You've got mail. lol. brb. afk. imho. rofl. Log on. IM.
The hype for the virtual world seems endless. Every day, more people go to the virtual world to connect and perhaps to attempt to build a reality within the virtual context.
Many of us perceive e-communication as a tool that brings us closer to each other. Indeed, with only a computer set, we may communicate instantly to anyone in other parts of the world.
However, looking at electronic discourses closer, it seems more sensible to say that distance is the main reason for the popularity of e-mail, instant messaging, chat rooms, blogs, blog forums, online gaming, online dating, social networking, etc.
The distance in any form of electronic communication pertains to the absence of instant and accurate feedback.
With e-mail, most of the time, we are not expected to respond as soon as we receive the message.
With instant messaging, we may be offline even if we are actually online.
In Facebook, a 12-year-old user can project an image of a 21-year-old.
In online gaming, say in the World of Warcraft, we can be a female character though we are biologically male.
The virtual world allows us to create an identity opposite of our real personalities.
Realities are created in the World of Warcraft
This is what computer-mediated communication promises. This promise, however, can sometimes be a threat to our already complicated lives.
With e-mail, social networking, and online gaming, we can build or destroy relationships, we make or break our neighbors in the global village, we can choose to follow or avoid certain entities, and we either show or hide our real personalities.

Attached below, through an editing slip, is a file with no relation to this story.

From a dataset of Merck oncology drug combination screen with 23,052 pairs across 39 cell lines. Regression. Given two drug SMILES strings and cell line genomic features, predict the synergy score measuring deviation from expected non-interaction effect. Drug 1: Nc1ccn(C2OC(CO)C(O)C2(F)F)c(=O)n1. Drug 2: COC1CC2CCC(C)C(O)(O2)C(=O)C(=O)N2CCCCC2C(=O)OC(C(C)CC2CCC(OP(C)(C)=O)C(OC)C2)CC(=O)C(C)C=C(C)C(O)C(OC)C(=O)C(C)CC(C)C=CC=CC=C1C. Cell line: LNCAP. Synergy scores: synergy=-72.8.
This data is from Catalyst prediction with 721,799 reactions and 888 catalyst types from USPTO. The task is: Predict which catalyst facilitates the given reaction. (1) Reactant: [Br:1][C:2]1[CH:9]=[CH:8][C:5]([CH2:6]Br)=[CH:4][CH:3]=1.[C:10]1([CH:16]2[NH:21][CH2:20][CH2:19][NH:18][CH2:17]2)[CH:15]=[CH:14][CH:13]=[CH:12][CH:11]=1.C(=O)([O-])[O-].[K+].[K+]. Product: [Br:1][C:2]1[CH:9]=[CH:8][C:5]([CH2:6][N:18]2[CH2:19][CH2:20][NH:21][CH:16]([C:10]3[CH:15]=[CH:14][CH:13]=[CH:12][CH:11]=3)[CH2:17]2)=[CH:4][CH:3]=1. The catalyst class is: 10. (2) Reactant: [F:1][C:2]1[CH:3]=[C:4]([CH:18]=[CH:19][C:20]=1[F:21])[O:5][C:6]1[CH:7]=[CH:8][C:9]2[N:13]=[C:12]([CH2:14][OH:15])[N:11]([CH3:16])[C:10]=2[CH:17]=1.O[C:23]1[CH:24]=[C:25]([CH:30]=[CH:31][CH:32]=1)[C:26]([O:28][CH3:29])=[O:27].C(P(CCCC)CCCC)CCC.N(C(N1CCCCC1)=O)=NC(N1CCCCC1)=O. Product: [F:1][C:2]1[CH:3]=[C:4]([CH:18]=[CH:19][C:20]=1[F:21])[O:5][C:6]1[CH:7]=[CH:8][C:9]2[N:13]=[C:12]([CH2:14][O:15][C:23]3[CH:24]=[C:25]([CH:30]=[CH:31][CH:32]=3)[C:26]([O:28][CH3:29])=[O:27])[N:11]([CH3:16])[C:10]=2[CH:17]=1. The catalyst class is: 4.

No matter how lucky we feel for being able to close gaps and connect bridges through e-communication, this technology cannot be a substitute for real, face-to-face communication.
E-communication comes with its greatest disadvantage: the lack of true identities of everyone involved. Anonymity is the name of the game in the virtual world.
Anyone can be someone else online; as the famous line puts it, "nobody knows you're a dog". This is the greatest mystery that we have to unveil. When facing only the monitor, touching only the keyboard and holding only the mouse, it is easy to project a personality that is different from the real personality we have.
The great distance made possible by e- communication can result in the blurring of the true identities of the people involved. It becomes a problem when we start to invest emotionally to the virtual relationship formed through computer-mediated communication.
Nothing can be more troublesome than trusting an entity online only to find out that it does not really exist.
There is no way the great distance can become narrow. The e-mail, IM, forum sites, blogs, and the social networking sites are only for those who can distinguish between real and imaginary.
We should find a way to "shield" ourselves from the lies that abound in the virtual world.
There is only one way to do this: if we know how to construct a reality online, we must learn to deconstruct that reality before we go back to the real world.
Finally, let me say that there's only one world that feels so real. It isn't found online . Stepped out. g2g . cya. bb!